By Mr Amadu Bah, Copyright and Related Rights Officer, ARIPO
This article briefly analyses the evolution of the copyright management systems and to some extent how machines such as artificial intelligence (AI) are competing with humans to create copyright and related rights works. The article was published in the African Journal of Intellectual Property, ISSN: 2520-3304.
Since the emergence of the copyright management systems in the seventeenth century in France until the 1990s, copyright protection was to ensure that right holders benefit from the use of their works by third parties. These include legitimate entities, theatres, broadcasting organisations, to name a few. It was also meant to protect the rights holders from unauthorised use.
Copyright exploitation was mainly based on physical reproduction of copyright works, which were to some extent not too complex or difficult to monitor or manage. However, it is evident that digital technologies including the internet have and continue to be vital platforms for the delivery of digital content such as movies, music, books, news, and software. Most importantly, the global reach of the internet enables digital content to be instantaneously delivered to any part of the world. This means that many of the barriers associated with the exchange of physical content products such as costly transportation and import tariffs are significantly reduced or eliminated. It also underscores the importance of copyright as an incentive mechanism for the creation and dissemination of digital content. The way copyright is reproduced, distributed and accessed is quite different from what it was in the last century.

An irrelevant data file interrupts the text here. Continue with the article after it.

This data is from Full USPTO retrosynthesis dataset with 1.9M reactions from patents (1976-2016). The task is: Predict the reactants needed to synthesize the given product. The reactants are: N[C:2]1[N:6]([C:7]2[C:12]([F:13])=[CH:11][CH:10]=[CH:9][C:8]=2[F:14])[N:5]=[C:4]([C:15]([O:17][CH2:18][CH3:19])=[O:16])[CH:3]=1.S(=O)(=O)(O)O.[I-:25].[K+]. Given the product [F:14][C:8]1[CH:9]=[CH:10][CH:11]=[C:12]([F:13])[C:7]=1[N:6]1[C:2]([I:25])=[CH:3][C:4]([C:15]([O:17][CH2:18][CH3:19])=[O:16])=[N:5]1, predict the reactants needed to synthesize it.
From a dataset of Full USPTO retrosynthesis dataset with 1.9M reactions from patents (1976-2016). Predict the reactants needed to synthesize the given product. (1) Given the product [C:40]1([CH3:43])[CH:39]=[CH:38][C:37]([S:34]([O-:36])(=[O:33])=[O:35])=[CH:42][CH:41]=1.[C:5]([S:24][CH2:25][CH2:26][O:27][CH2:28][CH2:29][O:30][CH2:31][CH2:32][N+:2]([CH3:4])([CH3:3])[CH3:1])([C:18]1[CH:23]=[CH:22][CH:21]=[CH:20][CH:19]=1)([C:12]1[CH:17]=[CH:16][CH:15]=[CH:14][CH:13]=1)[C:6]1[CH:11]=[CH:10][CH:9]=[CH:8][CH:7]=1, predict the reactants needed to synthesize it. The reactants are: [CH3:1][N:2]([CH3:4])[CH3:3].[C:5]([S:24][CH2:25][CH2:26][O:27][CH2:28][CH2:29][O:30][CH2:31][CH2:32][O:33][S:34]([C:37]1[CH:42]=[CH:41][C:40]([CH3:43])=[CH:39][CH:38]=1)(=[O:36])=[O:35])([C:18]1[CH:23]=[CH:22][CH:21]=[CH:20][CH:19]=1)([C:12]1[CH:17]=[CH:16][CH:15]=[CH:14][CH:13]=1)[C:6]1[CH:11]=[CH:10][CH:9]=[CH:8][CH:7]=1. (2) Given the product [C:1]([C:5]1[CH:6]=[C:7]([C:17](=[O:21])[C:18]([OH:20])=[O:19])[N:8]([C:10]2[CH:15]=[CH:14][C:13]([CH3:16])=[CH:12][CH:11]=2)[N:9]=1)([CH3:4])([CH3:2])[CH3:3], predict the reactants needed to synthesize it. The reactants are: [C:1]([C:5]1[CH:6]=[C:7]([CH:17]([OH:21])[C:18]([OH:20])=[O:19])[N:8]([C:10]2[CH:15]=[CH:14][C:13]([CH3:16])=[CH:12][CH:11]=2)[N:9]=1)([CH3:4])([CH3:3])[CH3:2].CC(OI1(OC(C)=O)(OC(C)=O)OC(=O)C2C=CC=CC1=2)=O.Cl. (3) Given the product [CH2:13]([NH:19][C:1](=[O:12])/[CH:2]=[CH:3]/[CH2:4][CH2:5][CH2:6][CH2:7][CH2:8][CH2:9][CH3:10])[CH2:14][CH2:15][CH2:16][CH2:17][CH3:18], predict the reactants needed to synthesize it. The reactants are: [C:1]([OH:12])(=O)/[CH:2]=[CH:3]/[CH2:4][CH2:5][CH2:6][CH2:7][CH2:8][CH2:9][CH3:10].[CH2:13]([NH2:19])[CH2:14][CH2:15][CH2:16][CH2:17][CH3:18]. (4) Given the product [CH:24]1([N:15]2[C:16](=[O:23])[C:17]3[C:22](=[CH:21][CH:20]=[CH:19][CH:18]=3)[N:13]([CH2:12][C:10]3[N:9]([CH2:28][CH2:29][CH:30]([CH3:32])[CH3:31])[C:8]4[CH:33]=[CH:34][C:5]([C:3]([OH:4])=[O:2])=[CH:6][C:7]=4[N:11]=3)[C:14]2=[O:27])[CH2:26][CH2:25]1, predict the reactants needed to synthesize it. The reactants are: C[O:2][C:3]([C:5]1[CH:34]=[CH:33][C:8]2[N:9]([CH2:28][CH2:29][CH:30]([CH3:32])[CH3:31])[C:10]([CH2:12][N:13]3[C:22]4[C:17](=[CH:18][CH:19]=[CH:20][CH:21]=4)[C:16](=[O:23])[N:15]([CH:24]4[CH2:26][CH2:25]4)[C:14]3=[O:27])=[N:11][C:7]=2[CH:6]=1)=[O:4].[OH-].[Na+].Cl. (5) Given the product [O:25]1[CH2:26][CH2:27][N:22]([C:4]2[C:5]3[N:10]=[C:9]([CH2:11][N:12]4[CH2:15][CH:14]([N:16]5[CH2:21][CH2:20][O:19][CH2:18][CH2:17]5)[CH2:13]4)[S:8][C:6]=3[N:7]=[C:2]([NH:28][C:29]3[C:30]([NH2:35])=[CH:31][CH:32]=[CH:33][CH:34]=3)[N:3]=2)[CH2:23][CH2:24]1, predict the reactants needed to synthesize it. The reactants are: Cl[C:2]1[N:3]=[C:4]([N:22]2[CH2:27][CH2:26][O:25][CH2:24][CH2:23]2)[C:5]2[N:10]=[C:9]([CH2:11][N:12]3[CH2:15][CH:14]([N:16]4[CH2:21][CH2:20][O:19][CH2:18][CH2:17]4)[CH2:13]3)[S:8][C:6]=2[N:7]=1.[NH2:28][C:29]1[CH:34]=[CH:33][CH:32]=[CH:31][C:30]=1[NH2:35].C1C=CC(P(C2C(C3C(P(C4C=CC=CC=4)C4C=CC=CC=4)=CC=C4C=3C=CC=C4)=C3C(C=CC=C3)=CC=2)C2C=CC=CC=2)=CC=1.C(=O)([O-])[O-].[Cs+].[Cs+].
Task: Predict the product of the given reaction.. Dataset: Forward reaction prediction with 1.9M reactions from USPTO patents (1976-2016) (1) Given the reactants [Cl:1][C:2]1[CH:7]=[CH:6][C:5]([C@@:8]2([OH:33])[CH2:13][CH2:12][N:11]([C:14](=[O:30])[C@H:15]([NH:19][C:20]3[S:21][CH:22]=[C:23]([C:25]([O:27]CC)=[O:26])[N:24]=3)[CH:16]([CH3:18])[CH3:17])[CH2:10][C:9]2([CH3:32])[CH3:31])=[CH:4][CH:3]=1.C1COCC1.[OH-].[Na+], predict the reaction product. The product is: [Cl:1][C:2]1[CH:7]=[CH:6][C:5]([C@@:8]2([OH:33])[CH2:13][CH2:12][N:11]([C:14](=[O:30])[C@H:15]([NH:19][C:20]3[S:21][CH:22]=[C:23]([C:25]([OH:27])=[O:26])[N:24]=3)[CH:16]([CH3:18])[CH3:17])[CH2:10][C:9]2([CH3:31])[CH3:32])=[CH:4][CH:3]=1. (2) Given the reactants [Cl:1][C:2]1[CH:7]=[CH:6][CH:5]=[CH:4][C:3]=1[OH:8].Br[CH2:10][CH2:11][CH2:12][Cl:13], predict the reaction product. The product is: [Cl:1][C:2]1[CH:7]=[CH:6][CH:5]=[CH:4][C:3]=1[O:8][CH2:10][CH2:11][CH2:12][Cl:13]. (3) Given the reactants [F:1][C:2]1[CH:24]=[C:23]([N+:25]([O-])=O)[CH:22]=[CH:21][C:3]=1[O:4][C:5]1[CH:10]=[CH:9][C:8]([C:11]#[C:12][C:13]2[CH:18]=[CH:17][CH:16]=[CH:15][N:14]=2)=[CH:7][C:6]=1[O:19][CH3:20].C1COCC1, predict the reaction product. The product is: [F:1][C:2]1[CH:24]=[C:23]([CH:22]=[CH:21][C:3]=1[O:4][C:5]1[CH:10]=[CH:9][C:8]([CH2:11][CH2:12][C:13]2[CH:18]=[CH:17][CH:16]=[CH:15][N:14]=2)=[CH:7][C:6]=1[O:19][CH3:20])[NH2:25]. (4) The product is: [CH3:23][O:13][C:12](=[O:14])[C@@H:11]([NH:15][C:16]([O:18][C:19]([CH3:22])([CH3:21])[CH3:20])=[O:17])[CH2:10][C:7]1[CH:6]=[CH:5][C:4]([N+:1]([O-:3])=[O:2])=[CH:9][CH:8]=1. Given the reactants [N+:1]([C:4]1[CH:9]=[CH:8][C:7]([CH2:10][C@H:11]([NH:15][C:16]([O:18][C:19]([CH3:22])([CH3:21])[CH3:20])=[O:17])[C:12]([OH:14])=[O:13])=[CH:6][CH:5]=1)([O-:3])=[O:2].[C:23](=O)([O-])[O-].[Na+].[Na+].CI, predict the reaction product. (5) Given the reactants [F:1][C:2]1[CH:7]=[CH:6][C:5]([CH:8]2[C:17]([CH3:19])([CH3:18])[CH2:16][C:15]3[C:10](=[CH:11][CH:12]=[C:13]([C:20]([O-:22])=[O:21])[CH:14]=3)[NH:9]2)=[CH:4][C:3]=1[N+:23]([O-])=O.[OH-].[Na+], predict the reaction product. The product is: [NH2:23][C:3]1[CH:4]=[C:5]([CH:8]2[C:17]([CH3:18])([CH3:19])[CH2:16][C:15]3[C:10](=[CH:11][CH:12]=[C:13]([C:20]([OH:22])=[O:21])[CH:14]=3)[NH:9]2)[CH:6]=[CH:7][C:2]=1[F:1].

The emerging and ever changing disruptive technologies such as artificial intelligence and blockchain in the recent years have had an impact on the collective management of rights in the digital environment. The legal regime, at the international level seems to be lagging behind as most of these developments came after the adoption of the Internet Treaties (WIPO Copyright Treaty, WIPO Performers Treaty and WIPO Beijing Treaty,) This, in a way has created various challenges that have to be addressed especially since the technologies seem to deal more with the creation and usage of the works and disrupt the copyright system.
These technologies have brought in their wake ethical, commercial and economic issues which have to be addressed by policy making and rethinking through the fundamental principles of IP. Of particular interest is how these technologies are impacting on the copyright management system.
To continue reading this article, visit the African Journal of Intellectual Property, ISSN: 2520-3304. To access all articles in the Journal is USD$ and a single article USD$2. The Journal is published by ARIPO and the Africa University in Zimbabwe. Click here to read the article http://ajip.aripo.org/journal/african-journal-of-intellectual-property_1605800166_2020